Around one in every five people in the UK rent their home from a private landlord. This is a substantial increase over previous decades, and it’s especially prevalent in London. But not all rented accommodation is the same, and it’s therefore worth being selective before you sign that agreement.
Let’s take a look at a few of the factors that might determine your quality of life when choosing where to rent.
How Long is the Lease?
In most cases, you’ll find that the lease is twelve months long; in a minority, however, you might find that it’s six months or even less. In either instance, it’s worth asking the question, and to establish what happens after the period has elapsed. Will you move into a rolling contract, and will that make you vulnerable?
What condition is the property in?
The presence of mould and pests should trigger alarm bells; be on the lookout for them from the moment you come around for the first inspection. In some cases, these issues can be subtle and difficult to spot on first look – especially if your landlord goes out of the way to disguise them. Your landlord is obliged to fix issues of this kind; if they don’t you can pursue compensation via a housing disrepair claim.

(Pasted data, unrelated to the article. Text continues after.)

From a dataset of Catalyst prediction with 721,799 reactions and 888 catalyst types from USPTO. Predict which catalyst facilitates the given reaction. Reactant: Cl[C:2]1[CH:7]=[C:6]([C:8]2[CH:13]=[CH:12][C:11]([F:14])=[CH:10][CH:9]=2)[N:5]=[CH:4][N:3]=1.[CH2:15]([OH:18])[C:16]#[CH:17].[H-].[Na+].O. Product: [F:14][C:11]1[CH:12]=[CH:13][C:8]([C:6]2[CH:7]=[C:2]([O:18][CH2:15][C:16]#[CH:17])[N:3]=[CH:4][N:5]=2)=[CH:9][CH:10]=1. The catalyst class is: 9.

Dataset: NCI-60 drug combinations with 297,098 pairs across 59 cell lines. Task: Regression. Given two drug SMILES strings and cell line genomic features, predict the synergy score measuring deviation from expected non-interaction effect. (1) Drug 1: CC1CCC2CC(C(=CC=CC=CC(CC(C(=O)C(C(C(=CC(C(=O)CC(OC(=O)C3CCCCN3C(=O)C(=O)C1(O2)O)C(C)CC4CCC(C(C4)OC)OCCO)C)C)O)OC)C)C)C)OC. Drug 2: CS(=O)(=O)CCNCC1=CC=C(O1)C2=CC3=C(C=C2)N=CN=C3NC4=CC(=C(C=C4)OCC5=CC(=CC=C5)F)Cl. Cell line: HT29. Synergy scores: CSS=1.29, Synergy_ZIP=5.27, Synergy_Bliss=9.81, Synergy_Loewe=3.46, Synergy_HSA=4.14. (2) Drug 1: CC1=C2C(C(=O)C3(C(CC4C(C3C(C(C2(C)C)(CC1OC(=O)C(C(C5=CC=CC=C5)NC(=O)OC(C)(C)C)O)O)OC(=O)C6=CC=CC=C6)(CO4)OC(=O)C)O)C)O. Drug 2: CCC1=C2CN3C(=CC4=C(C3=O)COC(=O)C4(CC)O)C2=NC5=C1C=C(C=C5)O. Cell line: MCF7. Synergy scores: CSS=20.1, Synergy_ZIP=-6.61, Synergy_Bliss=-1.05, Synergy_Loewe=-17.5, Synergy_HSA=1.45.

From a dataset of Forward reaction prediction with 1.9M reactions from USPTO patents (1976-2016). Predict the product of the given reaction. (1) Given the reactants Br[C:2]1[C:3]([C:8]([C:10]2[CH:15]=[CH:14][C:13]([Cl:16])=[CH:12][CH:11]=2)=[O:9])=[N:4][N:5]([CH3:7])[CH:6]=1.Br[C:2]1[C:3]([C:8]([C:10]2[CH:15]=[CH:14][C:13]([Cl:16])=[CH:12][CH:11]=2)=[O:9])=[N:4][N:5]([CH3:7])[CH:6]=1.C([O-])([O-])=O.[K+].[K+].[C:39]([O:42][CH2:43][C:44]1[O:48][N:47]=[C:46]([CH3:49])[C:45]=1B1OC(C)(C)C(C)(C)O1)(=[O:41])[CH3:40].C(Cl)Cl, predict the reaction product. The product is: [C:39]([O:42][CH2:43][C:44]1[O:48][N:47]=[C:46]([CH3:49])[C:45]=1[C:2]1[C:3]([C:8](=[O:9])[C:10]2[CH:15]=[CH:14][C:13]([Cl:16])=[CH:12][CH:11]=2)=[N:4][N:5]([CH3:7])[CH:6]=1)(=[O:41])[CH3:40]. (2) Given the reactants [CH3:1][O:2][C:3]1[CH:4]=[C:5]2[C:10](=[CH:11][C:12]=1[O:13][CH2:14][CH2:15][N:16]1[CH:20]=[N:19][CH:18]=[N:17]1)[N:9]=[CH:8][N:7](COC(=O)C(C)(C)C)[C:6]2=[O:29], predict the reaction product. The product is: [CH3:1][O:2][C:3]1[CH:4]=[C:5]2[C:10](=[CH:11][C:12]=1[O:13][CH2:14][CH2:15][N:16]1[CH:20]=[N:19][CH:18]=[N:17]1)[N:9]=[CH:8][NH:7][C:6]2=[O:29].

How much will it cost?
Obviously, you’re going to need to account for your rent. But you should also think about extra fees like council tax, and the size of the deposit you need to put down at the outset. Some landlords might ask for a holding deposit, which is basically a way of proving that you are serious about moving in. This will be refunded after a month or so.
What about energy efficiency?
You should also think about the amount of money you’ll be spending on heating. Newer, smaller properties tend to be more affordable when it comes to heating, but not always. Look for the Energy Performance Certificate, which will provide a broad-brush assessment of the property’s efficiency.
When was the boiler last serviced?
If your boiler breaks down a few weeks into your stay, then you aren’t going to have an enjoyable time – especially if it’s winter. Make sure that it has been serviced annually.
What’s the policy on pets?
If you have a pet that you’d like to bring into the accommodation, then you may find that your options are severely restricted. If you keep a pet without permission, then you might find that you’re in violation of the tenancy agreement. Some landlords may turn a blind eye; others may not.
What is the area like?
A short walk around the area might reveal problems that you might not have even considered. Spend a few minutes after your first inspection, and check out any local pubs or restaurants.